Nothing matters more than good sleep. In the view of this seasoned [read: bitter] fitness professional, most of the moves people make to improve their lives through better health rank as wasted efforts.
Whether one measures those efforts in time or money, it makes no difference. Popping pills, mixing concoctions, adding butter to coffee, you name it; it’s all effort in futility.
Take every penny and second then cram it into making sleep the most important cornerstone. The rest will fall into line.
Spend whatever it takes to make that mattress situation perfect. Buy 100 pillows to find one that’s perfect. Control the light and climate in your room like a wizard of slumber.
Then, when you’ve done all that, then (and only then) consider adding technology to the mix.
Here are a few options you may consider, but none of them will matter if you haven’t laid the cornerstones properly.
The upside of Fitbit’s last years of acquisitions is they are hot on the trail of proving those investments wise. One area where the company believes they can separate is with sleep tracking.
There are two Fitbit wearables, the Alta HR, and the Ionic track a user’s sleep.
In the morning, these wrist-worn devices give the users feedback, and make recommendations.
For about $150 to $300 one can purchase one of these wearables, which double as health trackers when awake.
Formerly the Withings Steel HR, Nokia bought the brand and will re-brand the products they plan to keep.
The Steel HR, Withings or Nokia branded, is more of a traditional watch compared to the Fitbit options.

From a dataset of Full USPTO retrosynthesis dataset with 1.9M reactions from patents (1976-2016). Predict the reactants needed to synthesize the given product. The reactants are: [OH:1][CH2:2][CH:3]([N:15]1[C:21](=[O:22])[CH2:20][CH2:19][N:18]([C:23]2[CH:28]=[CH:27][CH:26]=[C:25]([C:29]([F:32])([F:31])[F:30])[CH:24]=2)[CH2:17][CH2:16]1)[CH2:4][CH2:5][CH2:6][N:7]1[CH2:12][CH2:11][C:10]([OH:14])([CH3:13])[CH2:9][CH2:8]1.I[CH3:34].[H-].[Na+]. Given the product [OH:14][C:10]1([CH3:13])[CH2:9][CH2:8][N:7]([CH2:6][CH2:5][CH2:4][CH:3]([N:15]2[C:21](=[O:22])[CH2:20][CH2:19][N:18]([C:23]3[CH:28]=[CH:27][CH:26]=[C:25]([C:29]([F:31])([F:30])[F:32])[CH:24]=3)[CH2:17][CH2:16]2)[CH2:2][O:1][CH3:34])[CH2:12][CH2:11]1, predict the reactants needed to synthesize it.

The sleep tracking in the Withings includes details on when users drift off and when they wake. Insights are not as detailed as Fitbit, though, but better than nothing.
It’s about $180 for this watch.
While the Apple Watch is an expensive option with so-so sleep tracking, the company who owns that watch recently purchased Beddit. That’s a good sign for Apple fanatics.
Beddit is different than the previous two as it is not a wearable. That said, it does one thing, and well.
Tucked under your sheets, the Beddit system uses ballistocardiography to measure detailed sleep data.
Beddit’s system integrates with more than your Apple ecosystem. Not bad for about $150.
The QS also fits under one’s sheets, using the same tech as the Smart 3 (ballistocardiography) to measure sleep behavior.
Emfit offers a few options, one for active adults, another for aging adults, and one for clinical use. The technology is the same but each system tailors to the user.
For example, the active version intends to improve the user’s performance. The version for aging adults improves the quality of life for its users. The QS networks aging adults with caretakers too, sending alerts as necessary.
For $300, this system does a lot.
Different than any other tracker on this list, the Neuron system is a mask that not only blocks out sunlight, it measures your sleep patterns.
The system additionally uses light in focused patterns projected on the eyelids to assist users achieve lucid dreaming. The concept is that over time, the user can better control her own sleep and dreams.
Perhaps, but early fans of the device swear by its total integration. Open also connects with your smart home, adjusting the temperature and lighting in your sleep space based on your brain activity.
Wake up to use the bathroom, and Open will turn on a soft light to help you see without overexposing your eyes. It can also use that same technology to wake wearers with increased light intensity.
The system is currently in pre-sale.
With so many options for taking one’s sleep to the next level, there’s no reason not to aim for perfection. The only thing you will regret is not making the effort sooner.